Ticket touts to face two-year jail terms under proposed new law
Ticket touts could face two years in prison if a new law due to be debated when the Dáil returns is passed.
A private members' bill, based on Portuguese laws, will be introduced by Dublin TD Noel Rock in the autumn.
Currently there are no laws banning people from selling match or concert tickets at extortionate prices.
The Irish Independent has learned that one website is charging up to three times the face value of tickets for this weekend's semi-final clash in Croke Park between Dublin and Kerry.
Seated tickets are being sold for the match at €40 across the board, but some tickets in the Hogan and Cusack Stands were being advertised this week for €120.
New laws on ticket touting were needed to avoid people being "fleeced" by touts selling tickets way above the retail price, Mr Rock said.
"It won't be 100pc effective, but it will drive some of the more militant operators off the street. People in the industry have told me that around 10pc of tickets for events are purchased by people with the explicit intention of selling them on."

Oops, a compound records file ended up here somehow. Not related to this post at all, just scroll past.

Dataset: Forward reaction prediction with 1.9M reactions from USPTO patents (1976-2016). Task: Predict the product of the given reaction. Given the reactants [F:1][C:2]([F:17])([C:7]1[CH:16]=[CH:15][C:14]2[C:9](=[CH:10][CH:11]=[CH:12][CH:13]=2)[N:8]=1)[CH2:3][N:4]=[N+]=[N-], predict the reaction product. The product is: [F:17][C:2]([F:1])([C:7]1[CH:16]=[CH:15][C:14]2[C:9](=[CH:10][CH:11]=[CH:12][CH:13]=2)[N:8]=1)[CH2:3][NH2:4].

The law only outlaws above-cost selling, which means people who need to sell a ticket for an event for genuine reasons will still be able to do so.
Gardaí will also be able to confiscate tickets from suspected touts under the laws.
At the moment, gardaí can only deal with touts under casual trading laws.
If the new legislation was enforced, people found guilty of ticket touting would face up to two years in jail and fines of up to €5,000, Mr Rock said - although the draft legislation does not make any reference to jail terms.
Ticket touting has come under the spotlight after the arrest of Kevin Mallon and Olympic Council of Ireland president Pat Hickey in Rio in connection with the unauthorised sale of tickets for the Games.
Meanwhile, the GAA has slammed the resale of tickets as "immoral".
A spokesman said that the organisation had in the past investigated the source of touted tickets and cancelled them.